New life from abused mare spotlights horse foster care needs
Vancouver, WA – A healthy, coal-black colt born late last week to a mare seized in one of the worst local abuse cases in recent memory shows the hard work of volunteers who serve as foster families for the Clark County Executive Horse Council Adopt-A-Horse program.
The spunky baby also renews hope that more residents will help care for neglected horses, either by taking one in or making a contribution to the local program.
The Executive Horse Council began the nonprofit foster care and adoption program to provide safe haven and new homes for horses that come into the county’s custody because of abuse or neglect.
The colt’s mother was taken to safety in August by Clark County Animal Protection and Control, removing her from what veterinarian Dr. Brian Johnson called “the most inhumane situation” he had seen in 34 years of practice. The colt’s birth at a hefty 95 pounds is considered something of a miracle by many familiar with the case.
The pregnant mare was among a group of extremely neglected horses discovered by an Animal Control officer. The mare and three others were placed at foster homes.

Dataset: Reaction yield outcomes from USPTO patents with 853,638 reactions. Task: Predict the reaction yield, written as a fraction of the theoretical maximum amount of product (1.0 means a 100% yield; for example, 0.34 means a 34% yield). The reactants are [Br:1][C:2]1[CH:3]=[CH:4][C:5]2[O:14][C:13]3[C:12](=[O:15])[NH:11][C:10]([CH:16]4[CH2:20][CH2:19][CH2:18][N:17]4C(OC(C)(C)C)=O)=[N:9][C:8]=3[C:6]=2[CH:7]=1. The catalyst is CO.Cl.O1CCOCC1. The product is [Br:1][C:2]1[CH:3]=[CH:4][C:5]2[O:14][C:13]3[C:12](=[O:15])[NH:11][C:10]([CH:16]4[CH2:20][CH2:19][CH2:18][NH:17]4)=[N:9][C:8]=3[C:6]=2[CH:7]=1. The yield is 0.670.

More recently at another property, Animal Control discovered one deceased and three severely ill horses and a badly dehydrated pony. The three horses were seized because they were in life-threatening circumstances. The owner later relinquished the pony, which will soon deliver a foal.
A neglected horse can take months to rehabilitate. All volunteers, Executive Horse Council members who serve as foster families feed, house, groom, transport, train and supervise the needy animals.
Encouraged by the colt’s birth, Animal Control and the Executive Horse Council remind residents they can provide community support and resources to help offset the cost of caring for horses rescued from neglect or abuse. Like the new foal, each horse requires food, veterinary care, shoes and training.
The Clark County Executive Horse Council Adopt-A-Horse program is a 501(c)(3) non-profit. Contributions are tax deductible.
To become a foster family or make a donation, contact Paul Scarpelli, Animal Control manager, at (360) 397-2375 ext. 4705.
top of page